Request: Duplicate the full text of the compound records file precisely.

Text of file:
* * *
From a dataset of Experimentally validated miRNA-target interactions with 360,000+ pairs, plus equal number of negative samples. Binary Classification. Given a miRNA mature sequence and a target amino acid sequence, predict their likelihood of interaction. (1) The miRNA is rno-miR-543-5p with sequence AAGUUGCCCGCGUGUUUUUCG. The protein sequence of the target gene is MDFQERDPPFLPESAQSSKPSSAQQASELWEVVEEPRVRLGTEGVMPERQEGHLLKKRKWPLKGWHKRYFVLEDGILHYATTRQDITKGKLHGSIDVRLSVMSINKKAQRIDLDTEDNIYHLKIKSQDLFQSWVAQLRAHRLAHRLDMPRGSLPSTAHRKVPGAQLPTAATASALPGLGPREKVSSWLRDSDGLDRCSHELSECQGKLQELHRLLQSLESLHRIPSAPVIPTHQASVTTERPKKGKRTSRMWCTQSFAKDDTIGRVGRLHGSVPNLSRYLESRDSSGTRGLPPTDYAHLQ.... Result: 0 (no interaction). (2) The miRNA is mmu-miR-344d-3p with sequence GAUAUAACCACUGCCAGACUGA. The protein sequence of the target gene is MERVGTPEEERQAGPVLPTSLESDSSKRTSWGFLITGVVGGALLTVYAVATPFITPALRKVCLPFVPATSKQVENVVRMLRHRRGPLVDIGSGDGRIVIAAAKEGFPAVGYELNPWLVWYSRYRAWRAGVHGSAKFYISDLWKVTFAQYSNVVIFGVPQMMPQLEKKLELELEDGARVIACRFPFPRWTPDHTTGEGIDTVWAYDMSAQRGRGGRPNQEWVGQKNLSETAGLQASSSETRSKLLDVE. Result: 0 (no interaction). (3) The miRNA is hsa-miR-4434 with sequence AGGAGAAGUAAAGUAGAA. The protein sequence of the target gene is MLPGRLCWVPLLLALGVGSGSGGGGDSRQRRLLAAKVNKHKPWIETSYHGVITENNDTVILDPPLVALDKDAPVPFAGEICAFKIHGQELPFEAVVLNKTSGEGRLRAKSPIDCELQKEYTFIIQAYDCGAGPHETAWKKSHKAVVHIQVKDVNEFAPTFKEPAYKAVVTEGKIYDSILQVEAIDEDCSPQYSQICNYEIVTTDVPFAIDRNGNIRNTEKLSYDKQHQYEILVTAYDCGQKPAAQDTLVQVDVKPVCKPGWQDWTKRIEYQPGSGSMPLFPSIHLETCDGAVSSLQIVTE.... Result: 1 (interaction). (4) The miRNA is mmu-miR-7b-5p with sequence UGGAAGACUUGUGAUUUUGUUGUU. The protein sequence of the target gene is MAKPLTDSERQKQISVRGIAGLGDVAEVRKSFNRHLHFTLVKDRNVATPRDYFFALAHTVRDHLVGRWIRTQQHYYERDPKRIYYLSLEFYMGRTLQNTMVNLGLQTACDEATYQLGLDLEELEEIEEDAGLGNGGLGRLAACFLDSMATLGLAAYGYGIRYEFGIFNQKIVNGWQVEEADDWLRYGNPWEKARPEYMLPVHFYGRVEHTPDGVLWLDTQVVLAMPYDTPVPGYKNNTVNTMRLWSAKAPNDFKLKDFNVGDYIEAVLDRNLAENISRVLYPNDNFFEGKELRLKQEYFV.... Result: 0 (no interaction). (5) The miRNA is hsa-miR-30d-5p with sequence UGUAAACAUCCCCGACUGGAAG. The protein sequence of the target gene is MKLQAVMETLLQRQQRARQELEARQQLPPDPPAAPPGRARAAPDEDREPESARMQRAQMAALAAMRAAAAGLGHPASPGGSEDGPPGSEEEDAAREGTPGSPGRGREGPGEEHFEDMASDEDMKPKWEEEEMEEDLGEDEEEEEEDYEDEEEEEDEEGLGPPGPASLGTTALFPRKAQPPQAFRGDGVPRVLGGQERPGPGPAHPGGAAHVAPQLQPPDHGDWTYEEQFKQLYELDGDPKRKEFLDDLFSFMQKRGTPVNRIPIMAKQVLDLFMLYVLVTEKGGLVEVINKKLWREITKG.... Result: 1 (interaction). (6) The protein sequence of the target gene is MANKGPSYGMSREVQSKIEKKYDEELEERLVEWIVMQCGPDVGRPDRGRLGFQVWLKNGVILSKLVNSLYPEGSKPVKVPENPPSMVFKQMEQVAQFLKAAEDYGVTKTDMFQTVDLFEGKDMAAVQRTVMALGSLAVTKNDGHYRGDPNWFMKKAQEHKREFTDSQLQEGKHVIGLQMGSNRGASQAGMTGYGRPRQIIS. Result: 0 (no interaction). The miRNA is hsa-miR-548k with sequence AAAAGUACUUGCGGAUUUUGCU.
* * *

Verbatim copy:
From a dataset of Experimentally validated miRNA-target interactions with 360,000+ pairs, plus equal number of negative samples. Binary Classification. Given a miRNA mature sequence and a target amino acid sequence, predict their likelihood of interaction. (1) The miRNA is rno-miR-543-5p with sequence AAGUUGCCCGCGUGUUUUUCG. The protein sequence of the target gene is MDFQERDPPFLPESAQSSKPSSAQQASELWEVVEEPRVRLGTEGVMPERQEGHLLKKRKWPLKGWHKRYFVLEDGILHYATTRQDITKGKLHGSIDVRLSVMSINKKAQRIDLDTEDNIYHLKIKSQDLFQSWVAQLRAHRLAHRLDMPRGSLPSTAHRKVPGAQLPTAATASALPGLGPREKVSSWLRDSDGLDRCSHELSECQGKLQELHRLLQSLESLHRIPSAPVIPTHQASVTTERPKKGKRTSRMWCTQSFAKDDTIGRVGRLHGSVPNLSRYLESRDSSGTRGLPPTDYAHLQ.... Result: 0 (no interaction). (2) The miRNA is mmu-miR-344d-3p with sequence GAUAUAACCACUGCCAGACUGA. The protein sequence of the target gene is MERVGTPEEERQAGPVLPTSLESDSSKRTSWGFLITGVVGGALLTVYAVATPFITPALRKVCLPFVPATSKQVENVVRMLRHRRGPLVDIGSGDGRIVIAAAKEGFPAVGYELNPWLVWYSRYRAWRAGVHGSAKFYISDLWKVTFAQYSNVVIFGVPQMMPQLEKKLELELEDGARVIACRFPFPRWTPDHTTGEGIDTVWAYDMSAQRGRGGRPNQEWVGQKNLSETAGLQASSSETRSKLLDVE. Result: 0 (no interaction). (3) The miRNA is hsa-miR-4434 with sequence AGGAGAAGUAAAGUAGAA. The protein sequence of the target gene is MLPGRLCWVPLLLALGVGSGSGGGGDSRQRRLLAAKVNKHKPWIETSYHGVITENNDTVILDPPLVALDKDAPVPFAGEICAFKIHGQELPFEAVVLNKTSGEGRLRAKSPIDCELQKEYTFIIQAYDCGAGPHETAWKKSHKAVVHIQVKDVNEFAPTFKEPAYKAVVTEGKIYDSILQVEAIDEDCSPQYSQICNYEIVTTDVPFAIDRNGNIRNTEKLSYDKQHQYEILVTAYDCGQKPAAQDTLVQVDVKPVCKPGWQDWTKRIEYQPGSGSMPLFPSIHLETCDGAVSSLQIVTE.... Result: 1 (interaction). (4) The miRNA is mmu-miR-7b-5p with sequence UGGAAGACUUGUGAUUUUGUUGUU. The protein sequence of the target gene is MAKPLTDSERQKQISVRGIAGLGDVAEVRKSFNRHLHFTLVKDRNVATPRDYFFALAHTVRDHLVGRWIRTQQHYYERDPKRIYYLSLEFYMGRTLQNTMVNLGLQTACDEATYQLGLDLEELEEIEEDAGLGNGGLGRLAACFLDSMATLGLAAYGYGIRYEFGIFNQKIVNGWQVEEADDWLRYGNPWEKARPEYMLPVHFYGRVEHTPDGVLWLDTQVVLAMPYDTPVPGYKNNTVNTMRLWSAKAPNDFKLKDFNVGDYIEAVLDRNLAENISRVLYPNDNFFEGKELRLKQEYFV.... Result: 0 (no interaction). (5) The miRNA is hsa-miR-30d-5p with sequence UGUAAACAUCCCCGACUGGAAG. The protein sequence of the target gene is MKLQAVMETLLQRQQRARQELEARQQLPPDPPAAPPGRARAAPDEDREPESARMQRAQMAALAAMRAAAAGLGHPASPGGSEDGPPGSEEEDAAREGTPGSPGRGREGPGEEHFEDMASDEDMKPKWEEEEMEEDLGEDEEEEEEDYEDEEEEEDEEGLGPPGPASLGTTALFPRKAQPPQAFRGDGVPRVLGGQERPGPGPAHPGGAAHVAPQLQPPDHGDWTYEEQFKQLYELDGDPKRKEFLDDLFSFMQKRGTPVNRIPIMAKQVLDLFMLYVLVTEKGGLVEVINKKLWREITKG.... Result: 1 (interaction). (6) The protein sequence of the target gene is MANKGPSYGMSREVQSKIEKKYDEELEERLVEWIVMQCGPDVGRPDRGRLGFQVWLKNGVILSKLVNSLYPEGSKPVKVPENPPSMVFKQMEQVAQFLKAAEDYGVTKTDMFQTVDLFEGKDMAAVQRTVMALGSLAVTKNDGHYRGDPNWFMKKAQEHKREFTDSQLQEGKHVIGLQMGSNRGASQAGMTGYGRPRQIIS. Result: 0 (no interaction). The miRNA is hsa-miR-548k with sequence AAAAGUACUUGCGGAUUUUGCU.